2011 › Trails



Other (TRAILS and research techniques): Ivanova K

Ivanova K., Mills M., Veenstra R. The Initiation of Dating in Adolescence: The Effect of Parental Divorce. The TRAILS study. Journal of Research on Adolescence, 2011, 21(4), 769 – 775

This article focused on the effect of parental divorce on the time it took adolescents to initiate their first romantic relationships. To examine this effect, individual differences in temperament and pubertal development, and the age of the adolescent at the time of divorce were taken into account. The hypotheses were tested using event history analysis with a representative sample of 1487 Dutch adolescents. The results indicated that marital dissolution sped up the transition to first dating relationship, but only when it was experienced in early adolescence (between the ages of 11 and 13). The results are discussed in light of findings that stressors which occur during transitional periods, such as the entry into adolescence, can have stronger effects on adjustment than if they are experienced at another time.

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Other (TRAILS and research techniques): Janssens KAM

Janssens K.A.M., Oldehinkel A.J., Dijkstra J.K., Veenstra R., Rosmalen J.G.M. School absenteeism as a perpetuating factor of functional somatic symptoms in adolescents: the TRAILS Study. The Journal of Pediatrics (2011), 159 (6), 988-993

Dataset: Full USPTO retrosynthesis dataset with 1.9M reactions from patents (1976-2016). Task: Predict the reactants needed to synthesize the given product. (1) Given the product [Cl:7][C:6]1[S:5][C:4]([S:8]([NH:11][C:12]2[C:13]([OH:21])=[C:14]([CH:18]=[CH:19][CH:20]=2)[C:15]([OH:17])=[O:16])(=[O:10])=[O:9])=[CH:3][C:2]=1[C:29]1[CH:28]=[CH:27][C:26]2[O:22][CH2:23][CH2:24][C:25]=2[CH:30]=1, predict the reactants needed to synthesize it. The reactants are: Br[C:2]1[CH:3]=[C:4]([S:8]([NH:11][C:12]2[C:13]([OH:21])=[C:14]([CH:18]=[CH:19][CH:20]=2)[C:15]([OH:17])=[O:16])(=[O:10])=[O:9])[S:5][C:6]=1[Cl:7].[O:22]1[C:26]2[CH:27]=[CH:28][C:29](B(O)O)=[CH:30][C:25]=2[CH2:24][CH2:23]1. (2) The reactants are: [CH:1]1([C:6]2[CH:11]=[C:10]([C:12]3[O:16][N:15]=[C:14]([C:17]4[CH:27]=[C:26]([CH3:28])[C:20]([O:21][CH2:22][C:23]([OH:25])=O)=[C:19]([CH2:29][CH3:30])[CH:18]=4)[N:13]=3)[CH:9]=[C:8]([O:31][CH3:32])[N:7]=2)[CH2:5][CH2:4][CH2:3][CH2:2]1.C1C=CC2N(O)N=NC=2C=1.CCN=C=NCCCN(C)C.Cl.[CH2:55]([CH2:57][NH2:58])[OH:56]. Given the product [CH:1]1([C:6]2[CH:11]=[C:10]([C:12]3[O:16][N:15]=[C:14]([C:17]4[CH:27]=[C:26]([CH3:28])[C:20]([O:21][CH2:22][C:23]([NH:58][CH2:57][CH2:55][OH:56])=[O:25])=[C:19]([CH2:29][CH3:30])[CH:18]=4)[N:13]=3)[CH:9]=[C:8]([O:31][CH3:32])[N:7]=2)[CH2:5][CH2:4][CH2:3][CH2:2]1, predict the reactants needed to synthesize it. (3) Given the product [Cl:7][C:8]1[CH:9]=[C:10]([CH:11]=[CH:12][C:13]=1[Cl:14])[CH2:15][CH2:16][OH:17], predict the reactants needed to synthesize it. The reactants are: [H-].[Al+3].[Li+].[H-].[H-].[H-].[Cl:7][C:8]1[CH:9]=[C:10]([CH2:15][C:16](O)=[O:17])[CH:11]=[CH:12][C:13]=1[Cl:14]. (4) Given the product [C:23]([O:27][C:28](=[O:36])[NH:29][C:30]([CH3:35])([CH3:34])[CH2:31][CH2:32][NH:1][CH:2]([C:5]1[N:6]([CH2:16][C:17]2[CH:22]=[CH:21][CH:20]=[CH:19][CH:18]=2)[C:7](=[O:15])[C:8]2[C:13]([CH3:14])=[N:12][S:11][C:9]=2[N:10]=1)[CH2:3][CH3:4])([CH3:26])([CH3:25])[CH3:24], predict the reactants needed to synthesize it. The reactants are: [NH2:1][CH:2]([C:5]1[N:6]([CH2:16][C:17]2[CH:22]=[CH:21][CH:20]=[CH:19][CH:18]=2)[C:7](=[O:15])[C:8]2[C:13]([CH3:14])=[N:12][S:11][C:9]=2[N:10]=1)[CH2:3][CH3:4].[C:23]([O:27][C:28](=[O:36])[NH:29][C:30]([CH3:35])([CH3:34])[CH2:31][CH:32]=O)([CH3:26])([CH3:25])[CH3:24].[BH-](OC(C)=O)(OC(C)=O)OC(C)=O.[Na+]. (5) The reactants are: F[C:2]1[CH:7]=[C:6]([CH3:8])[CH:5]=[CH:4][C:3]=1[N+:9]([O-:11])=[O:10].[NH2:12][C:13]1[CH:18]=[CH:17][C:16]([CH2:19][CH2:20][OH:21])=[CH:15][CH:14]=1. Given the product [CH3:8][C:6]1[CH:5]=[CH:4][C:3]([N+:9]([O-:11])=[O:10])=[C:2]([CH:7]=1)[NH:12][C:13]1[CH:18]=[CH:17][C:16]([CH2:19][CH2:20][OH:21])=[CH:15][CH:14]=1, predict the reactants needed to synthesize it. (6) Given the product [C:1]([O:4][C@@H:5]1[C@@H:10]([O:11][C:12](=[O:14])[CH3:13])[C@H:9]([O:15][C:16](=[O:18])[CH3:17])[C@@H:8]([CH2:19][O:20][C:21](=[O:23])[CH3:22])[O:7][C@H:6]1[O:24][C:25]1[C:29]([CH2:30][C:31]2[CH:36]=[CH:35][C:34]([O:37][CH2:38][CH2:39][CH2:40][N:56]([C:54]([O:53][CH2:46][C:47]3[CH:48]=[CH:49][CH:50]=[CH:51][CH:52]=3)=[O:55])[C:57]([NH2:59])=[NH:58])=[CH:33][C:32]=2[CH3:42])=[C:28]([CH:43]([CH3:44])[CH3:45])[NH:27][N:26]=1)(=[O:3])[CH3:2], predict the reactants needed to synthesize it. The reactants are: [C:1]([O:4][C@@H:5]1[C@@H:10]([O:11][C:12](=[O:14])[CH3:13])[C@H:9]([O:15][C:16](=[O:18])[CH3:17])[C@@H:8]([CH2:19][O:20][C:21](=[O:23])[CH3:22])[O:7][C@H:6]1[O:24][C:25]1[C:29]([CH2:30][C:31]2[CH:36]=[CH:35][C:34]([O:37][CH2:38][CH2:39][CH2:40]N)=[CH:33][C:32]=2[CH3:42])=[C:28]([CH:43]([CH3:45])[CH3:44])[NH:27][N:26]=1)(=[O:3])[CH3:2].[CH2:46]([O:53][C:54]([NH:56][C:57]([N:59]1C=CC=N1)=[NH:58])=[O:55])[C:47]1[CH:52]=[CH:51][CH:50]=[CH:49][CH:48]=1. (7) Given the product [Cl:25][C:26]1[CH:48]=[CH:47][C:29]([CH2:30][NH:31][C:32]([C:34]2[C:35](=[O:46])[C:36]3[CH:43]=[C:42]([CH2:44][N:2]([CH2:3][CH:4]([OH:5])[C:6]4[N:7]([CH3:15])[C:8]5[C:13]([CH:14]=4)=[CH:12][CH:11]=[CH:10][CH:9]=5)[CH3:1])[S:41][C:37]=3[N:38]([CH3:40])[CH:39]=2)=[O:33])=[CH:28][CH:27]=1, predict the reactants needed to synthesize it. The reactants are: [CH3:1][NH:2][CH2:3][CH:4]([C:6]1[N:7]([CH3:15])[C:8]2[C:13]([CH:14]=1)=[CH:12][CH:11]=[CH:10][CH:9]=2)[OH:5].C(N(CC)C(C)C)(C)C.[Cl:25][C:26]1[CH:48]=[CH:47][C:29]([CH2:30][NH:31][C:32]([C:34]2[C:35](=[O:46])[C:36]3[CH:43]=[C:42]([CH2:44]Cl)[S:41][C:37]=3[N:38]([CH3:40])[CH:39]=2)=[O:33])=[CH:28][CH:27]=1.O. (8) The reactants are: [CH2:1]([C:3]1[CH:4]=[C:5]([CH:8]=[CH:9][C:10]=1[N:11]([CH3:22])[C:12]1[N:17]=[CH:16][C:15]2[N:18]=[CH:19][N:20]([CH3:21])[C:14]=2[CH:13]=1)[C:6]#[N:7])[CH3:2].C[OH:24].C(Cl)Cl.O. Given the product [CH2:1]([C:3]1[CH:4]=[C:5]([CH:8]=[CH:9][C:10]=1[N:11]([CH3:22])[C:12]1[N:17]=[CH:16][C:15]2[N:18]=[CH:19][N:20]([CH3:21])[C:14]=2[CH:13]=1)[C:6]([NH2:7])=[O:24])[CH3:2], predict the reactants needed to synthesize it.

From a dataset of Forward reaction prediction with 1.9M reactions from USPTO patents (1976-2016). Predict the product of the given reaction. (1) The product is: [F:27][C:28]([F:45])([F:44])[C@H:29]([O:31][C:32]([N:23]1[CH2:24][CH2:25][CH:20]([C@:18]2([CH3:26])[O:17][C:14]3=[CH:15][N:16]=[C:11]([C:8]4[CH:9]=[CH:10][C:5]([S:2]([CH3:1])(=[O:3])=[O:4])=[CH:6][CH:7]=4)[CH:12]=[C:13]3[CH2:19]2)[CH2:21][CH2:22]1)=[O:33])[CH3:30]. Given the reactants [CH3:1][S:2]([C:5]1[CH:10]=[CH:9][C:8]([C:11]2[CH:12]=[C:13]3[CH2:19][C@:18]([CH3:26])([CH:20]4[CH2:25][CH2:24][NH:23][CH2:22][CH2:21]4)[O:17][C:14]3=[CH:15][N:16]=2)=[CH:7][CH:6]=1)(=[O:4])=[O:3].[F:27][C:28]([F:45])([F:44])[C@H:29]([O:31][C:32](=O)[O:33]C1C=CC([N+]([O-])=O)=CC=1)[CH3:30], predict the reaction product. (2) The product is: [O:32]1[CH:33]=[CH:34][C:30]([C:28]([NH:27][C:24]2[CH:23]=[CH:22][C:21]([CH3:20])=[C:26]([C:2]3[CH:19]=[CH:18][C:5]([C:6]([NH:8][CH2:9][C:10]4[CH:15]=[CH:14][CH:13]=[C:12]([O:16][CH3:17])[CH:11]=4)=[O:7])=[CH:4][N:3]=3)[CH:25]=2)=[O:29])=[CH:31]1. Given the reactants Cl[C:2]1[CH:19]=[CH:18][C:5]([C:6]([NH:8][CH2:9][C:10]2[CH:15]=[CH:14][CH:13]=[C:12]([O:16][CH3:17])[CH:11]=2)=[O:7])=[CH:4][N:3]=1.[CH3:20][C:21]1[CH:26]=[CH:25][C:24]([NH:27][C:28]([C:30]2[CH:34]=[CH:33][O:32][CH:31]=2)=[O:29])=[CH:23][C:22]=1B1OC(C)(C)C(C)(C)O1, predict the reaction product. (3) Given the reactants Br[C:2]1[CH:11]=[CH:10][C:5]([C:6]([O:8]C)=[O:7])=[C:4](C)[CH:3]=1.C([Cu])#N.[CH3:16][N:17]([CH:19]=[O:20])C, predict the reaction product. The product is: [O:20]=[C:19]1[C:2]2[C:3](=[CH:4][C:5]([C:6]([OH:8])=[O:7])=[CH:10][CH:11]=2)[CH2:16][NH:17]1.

Objective To examine whether school absenteeism is a perpetuating factor of functional somatic symptoms and whether this holds true for bullied adolescents. Study design This study is part of the longitudinal population-based study Tracking Adolescents’ Individual Lives Survey. Data from assessment wave 2 (n = 2149; 51.0% girls; mean age = 13.65, SD = 0.53) and assessment wave 3 (n = 1816; 53.3% girls; mean age = 16.25, SD = 0.72) were used. Peer victimization was assessed by peer nominations, school absenteeism by both parent and teacher reports, and functional somatic symptoms with the Youth Self-Report. Results With structural equation modeling, school absenteeism at the second wave, adjusted for functional somatic symptoms at the second wave, was reavealed to predict functional somatic symptoms at the third wave in the entire cohort (b = 0.12; 95% CI, 0.02- 0.22), but not in the subgroup of bullied adolescents (b = -0.13; 95% CI, -0.62-0.26). However, the difference between bullied and unbullied adolescents did not reach significance. Conclusion This study provides evidence that school absenteeism is a perpetuating factor of functional somatic symptoms in adolescents. A clinical intervention study is necessary to examine whether preventing school absenteeism truly helps to reduce functional somatic symptoms in adolescents.

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